In October, there was a significant withdrawal of funds by foreign investors from U.S. equity investments that track Saudi Arabia. This occurrence coincided with the escalation of violence in the Middle East, which has disrupted the region’s previously favorable perception among businesses.
Colossal Outflows From Exchange-Traded Funds
According to data from LSEG, the iShares MSCI Saudi Arabia exchange-traded fund experienced notable net outflows in October, surpassing $200 million. This resulted in a reduction of 20% from its initial holdings at the month’s commencement.
Exchange-traded funds (ETFs) that offer exposure to stocks in Qatar, the UAE, and Israel experienced outflows as investors expressed concerns regarding the prevailing instability. Consequently, the flow of investments in these ETFs has remained subdued throughout the current month.
According to Torbjorn Soltvedt, the lead researcher for the region of the Middle East and North African region at Verisk Maplecroft, capital flight exhibits a notable lack of discrimination.
The degree of reliance on fundamental factors may not be absolute across all nations. Currently, there exists a prevailing perception that the level of risks in the region is undergoing a discernible escalation. Furthermore, a noticeable adverse consequence has been observed in light of the situation above,” he appended.
Outflows from exchange-traded funds (ETFs) that track Gulf countries have been very different from outflows from most emerging markets during the same period. Additionally, it is worth noting that outflows from Israel have also surpassed the average level.
The ongoing conflict between Israel and Hamas is the return of a period of instability in Israeli markets. This comes after the effects of the government’s judicial reforms, which made the markets much more vulnerable.
The Outflow Situation Will Only Get Worse
According to Natalia Gurushina, the senior analyst for developing nations at VanEck, the recent turmoil has further exacerbated the outflows.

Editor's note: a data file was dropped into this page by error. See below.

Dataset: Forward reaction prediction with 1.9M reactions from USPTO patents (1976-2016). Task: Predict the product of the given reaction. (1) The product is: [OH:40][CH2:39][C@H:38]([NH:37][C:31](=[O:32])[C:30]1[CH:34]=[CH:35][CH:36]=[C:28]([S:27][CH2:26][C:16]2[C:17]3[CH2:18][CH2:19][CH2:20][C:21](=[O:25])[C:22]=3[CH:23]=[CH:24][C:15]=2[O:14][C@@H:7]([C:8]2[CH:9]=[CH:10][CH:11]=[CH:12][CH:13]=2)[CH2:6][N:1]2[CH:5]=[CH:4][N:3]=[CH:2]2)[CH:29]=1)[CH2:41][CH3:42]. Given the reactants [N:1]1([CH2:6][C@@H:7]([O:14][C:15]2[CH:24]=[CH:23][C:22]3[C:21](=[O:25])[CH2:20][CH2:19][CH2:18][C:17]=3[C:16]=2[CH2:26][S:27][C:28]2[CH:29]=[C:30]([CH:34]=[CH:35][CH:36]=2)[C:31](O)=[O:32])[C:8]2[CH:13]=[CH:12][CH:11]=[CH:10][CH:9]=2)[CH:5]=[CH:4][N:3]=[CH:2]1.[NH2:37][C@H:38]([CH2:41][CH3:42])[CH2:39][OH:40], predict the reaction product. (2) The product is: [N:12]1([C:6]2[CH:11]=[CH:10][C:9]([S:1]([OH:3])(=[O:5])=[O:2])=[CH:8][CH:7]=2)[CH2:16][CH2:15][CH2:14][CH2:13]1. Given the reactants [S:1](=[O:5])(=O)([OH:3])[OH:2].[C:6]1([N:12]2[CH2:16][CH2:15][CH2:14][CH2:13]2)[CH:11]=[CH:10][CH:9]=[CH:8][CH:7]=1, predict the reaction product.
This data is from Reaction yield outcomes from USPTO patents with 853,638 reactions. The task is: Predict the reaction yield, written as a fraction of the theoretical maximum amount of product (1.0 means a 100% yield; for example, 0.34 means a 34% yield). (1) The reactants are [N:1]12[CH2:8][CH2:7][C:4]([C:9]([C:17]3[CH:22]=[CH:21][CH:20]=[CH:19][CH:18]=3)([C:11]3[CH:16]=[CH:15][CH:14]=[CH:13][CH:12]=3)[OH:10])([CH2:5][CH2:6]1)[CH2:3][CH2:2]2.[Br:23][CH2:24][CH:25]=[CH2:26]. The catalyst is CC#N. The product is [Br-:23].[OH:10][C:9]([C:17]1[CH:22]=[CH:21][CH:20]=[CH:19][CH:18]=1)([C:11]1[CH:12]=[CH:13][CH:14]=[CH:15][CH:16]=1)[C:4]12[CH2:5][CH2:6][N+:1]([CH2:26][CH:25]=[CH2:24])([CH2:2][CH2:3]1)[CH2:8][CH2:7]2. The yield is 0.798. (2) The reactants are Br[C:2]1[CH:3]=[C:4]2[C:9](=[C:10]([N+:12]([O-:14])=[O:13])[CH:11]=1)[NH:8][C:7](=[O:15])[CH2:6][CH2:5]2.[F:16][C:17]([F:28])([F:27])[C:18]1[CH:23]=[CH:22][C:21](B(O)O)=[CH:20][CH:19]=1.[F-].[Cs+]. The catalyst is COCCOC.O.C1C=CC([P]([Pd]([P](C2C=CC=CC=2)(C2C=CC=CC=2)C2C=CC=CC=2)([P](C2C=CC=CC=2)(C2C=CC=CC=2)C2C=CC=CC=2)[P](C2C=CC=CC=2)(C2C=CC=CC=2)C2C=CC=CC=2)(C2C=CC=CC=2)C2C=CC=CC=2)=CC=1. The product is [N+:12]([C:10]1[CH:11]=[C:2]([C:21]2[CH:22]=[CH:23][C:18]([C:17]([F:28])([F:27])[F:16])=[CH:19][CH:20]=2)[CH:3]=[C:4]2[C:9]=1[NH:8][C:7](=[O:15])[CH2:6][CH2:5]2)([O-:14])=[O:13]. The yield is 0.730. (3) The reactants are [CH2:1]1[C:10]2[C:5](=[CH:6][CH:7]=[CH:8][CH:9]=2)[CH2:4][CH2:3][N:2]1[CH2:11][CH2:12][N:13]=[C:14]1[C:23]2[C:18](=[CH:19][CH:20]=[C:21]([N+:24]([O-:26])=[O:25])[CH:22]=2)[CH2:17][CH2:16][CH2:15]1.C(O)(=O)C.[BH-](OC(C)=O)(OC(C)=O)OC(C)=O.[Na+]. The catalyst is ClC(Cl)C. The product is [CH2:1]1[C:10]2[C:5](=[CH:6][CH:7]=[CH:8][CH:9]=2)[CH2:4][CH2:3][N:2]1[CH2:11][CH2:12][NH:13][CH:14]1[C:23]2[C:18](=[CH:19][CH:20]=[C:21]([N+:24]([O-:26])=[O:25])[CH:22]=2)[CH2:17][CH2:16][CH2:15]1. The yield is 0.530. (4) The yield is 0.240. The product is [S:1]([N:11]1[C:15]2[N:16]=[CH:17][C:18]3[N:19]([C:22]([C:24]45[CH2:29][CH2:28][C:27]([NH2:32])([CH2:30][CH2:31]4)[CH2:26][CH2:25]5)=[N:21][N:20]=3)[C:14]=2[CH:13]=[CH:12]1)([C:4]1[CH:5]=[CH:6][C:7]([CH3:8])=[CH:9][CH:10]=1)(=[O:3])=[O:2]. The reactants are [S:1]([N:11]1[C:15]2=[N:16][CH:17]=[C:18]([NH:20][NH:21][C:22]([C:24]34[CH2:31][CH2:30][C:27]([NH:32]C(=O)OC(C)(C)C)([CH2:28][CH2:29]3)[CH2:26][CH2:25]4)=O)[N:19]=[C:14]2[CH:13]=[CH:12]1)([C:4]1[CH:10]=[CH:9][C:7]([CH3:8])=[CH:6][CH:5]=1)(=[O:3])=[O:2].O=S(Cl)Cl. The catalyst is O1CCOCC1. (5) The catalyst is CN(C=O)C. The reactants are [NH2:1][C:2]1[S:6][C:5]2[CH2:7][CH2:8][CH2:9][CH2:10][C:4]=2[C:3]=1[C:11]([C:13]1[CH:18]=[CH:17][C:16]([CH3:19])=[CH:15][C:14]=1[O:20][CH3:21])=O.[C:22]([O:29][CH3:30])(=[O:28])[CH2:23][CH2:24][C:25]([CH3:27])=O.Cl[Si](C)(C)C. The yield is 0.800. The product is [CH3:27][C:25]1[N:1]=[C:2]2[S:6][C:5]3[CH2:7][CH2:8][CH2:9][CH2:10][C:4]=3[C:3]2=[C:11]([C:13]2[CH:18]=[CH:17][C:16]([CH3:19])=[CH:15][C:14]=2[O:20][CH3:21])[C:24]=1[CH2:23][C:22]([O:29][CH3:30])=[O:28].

According to Gurushina’s statement, the narrative surrounding foreign direct investment (FDI) in Israel has suffered a significant setback, particularly in technology.
Structure-wise, the fact that Israel is a safe and appealing place for these kinds of people to come has helped rating agencies think about a possible downgrade. The individual expressed that the concerns above were unlikely to improve in the foreseeable future, as stated by her.
Nevertheless, it is worth noting that exchange-traded funds (ETFs) that monitor the region above have predominantly recovered from the financial setbacks experienced in the aftermath of Hamas’ incursion into Israel on October 7th.
The observed phenomenon of ETF cash flight highlights a discernible erosion of investor confidence within the otherwise remarkably resilient financial markets.
The State of Israel has successfully recovered from previous financial setbacks, with the shekel regaining its value and the bonds experiencing a notable rebound. The impact of the conflict on bonds in most Gulf countries was minimal.
Sergey Dergachev, an investment portfolio supervisor affiliated with Union Investment, has observed that the prevailing market turbulence has not impeded fresh offerings in the Gulf region. The recent sukuk issuance by the Public Investment Fund of Saudi Arabia substantiates this assertion.
The speaker observed the absence of significant apprehension towards the risk of contagion. It was further highlighted that commercial debt sales originating from Israel had yet to be recorded since the commencement of the war.
According to investors, most of the region’s primary economies exhibit sufficient resilience to withstand potential disruptions. Israel has a substantial reserve of approximately $200 billion, while the Gulf states benefit from the current upsurge in oil and gas prices, contributing to their economic stability.
The observed trend of fairness shareholder cash flight is a powerful reminder of the ongoing risk these economies face and their continued efforts to diversify in the face of renewed regional conflict.
According to Soltvedt of Maplecroft, the persistence of armed conflict can undermine Saudi Arabia’s ongoing endeavors to reduce its dependence on oil. Additionally, Dergachev and other investors have expressed concerns regarding the duration of the competition and its potential detrimental impact on Israeli businesses and investment, which could further destabilize the country’s economy.
The primary concern for Israel pertains to the subsequent course of events. The statement made by Dergachev suggests that the current pricing situation needs to be adequately reflected in the market.